Isotropic etching polishing (IEP), which is based on the merging of hemispherical holes that are formed by isotropic etching, is proposed in this study as a universal metal finishing approach. Modeling of the surface evolution during IEP is also carried out, and the formation of a metal surface is predicted. The etching anisotropy of titanium is experimentally studied, and the results show that isotropic etching can be realized under optimized conditions. Isotropic etching sites originate from a breakdown of the passivation layer. Both the density and growth rate of the holes are affected by the current, and a large etching current is preferred for the realization of highly efficient polishing. IEP has been shown to be effective and efficient for surface finishing of TA2. The surface Sa roughness is drastically reduced from 64.1 nm to 1.2 nm, and a maximum polishing rate of 15 μm/min is achieved under an etching current of 3 A. IEP has also been successfully applied for surface finishing of other metals, including TC4, stainless steel 304, aluminum alloy 6063 and pure nickel, demonstrating that IEP can be considered a universal approach for finishing metals.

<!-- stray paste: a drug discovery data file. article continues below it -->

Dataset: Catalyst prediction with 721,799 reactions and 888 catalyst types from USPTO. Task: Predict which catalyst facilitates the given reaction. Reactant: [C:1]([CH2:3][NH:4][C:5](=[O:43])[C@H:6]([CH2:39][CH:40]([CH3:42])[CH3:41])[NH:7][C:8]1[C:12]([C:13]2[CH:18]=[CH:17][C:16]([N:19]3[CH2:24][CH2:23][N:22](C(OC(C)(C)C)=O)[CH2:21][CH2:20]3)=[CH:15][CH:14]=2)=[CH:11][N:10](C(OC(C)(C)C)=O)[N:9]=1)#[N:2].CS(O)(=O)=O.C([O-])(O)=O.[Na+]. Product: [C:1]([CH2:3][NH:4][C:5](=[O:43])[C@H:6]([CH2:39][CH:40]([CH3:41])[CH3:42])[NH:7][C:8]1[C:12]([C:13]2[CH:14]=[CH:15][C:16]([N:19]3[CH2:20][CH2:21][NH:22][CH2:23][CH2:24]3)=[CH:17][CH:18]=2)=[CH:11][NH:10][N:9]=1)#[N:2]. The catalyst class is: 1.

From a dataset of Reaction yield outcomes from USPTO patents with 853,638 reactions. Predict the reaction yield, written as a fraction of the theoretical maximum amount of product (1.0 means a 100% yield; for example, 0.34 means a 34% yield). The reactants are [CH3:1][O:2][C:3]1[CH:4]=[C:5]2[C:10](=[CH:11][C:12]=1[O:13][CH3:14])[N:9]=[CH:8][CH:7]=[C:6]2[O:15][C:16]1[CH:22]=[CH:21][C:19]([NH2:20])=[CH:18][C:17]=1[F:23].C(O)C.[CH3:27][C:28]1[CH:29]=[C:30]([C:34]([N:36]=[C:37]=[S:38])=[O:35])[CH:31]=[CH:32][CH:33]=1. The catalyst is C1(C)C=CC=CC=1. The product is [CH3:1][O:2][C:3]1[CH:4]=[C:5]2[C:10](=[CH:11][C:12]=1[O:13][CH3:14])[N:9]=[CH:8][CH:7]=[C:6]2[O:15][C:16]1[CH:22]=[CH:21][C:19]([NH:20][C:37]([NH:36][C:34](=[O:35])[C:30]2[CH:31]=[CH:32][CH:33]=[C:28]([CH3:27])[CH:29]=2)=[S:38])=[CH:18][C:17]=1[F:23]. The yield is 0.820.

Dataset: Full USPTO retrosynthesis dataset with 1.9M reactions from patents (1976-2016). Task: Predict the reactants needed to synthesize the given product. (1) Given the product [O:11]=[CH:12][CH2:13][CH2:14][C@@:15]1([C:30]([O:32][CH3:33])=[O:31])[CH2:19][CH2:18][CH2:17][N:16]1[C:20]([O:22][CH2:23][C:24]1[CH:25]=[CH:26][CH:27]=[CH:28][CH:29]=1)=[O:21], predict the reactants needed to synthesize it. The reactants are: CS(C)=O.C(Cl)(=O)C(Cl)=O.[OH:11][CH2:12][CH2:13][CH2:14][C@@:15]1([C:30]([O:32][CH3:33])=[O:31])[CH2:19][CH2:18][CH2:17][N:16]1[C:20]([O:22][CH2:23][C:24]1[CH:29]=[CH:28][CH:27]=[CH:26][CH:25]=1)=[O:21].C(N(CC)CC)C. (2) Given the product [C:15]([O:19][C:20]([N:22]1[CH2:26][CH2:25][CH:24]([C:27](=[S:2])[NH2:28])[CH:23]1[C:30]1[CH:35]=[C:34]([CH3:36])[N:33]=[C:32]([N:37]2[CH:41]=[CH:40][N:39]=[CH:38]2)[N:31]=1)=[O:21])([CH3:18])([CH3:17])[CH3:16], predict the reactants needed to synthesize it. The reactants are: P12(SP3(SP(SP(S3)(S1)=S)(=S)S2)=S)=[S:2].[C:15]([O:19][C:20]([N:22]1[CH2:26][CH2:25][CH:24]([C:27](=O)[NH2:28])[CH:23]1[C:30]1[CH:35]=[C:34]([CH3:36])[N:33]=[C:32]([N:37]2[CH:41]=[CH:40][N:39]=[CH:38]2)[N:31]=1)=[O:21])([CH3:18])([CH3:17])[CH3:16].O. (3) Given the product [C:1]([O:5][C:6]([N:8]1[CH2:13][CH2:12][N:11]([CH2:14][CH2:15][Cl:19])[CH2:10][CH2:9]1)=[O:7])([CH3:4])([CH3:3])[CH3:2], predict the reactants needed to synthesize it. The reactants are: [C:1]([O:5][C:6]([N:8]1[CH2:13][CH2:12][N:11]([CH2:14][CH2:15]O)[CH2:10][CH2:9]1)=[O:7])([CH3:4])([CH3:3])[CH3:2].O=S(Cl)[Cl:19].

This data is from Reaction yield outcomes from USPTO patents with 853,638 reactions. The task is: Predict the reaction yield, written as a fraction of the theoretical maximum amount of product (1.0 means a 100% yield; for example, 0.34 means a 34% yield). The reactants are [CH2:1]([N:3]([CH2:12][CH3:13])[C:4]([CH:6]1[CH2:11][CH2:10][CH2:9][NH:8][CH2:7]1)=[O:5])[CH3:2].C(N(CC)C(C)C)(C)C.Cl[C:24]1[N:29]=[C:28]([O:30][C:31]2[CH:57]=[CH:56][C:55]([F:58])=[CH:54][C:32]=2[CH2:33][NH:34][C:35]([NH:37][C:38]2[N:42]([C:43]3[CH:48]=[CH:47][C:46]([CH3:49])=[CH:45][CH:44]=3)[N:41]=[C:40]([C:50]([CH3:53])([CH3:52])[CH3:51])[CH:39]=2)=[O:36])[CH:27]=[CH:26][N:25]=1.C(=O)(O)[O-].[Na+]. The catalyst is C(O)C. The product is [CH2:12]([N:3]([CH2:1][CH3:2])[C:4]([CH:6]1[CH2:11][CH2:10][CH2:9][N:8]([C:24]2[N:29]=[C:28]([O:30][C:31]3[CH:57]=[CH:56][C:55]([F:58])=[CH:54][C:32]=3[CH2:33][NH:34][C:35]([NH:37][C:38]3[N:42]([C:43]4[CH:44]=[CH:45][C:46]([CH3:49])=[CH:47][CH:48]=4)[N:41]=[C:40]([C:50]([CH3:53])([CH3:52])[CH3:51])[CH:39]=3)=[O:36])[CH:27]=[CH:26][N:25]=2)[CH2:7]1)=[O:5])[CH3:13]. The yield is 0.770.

|Journal||International Journal of Machine Tools and Manufacture|
|Early online date||10 Jan 2020|
|Publication status||Published - Mar 2020|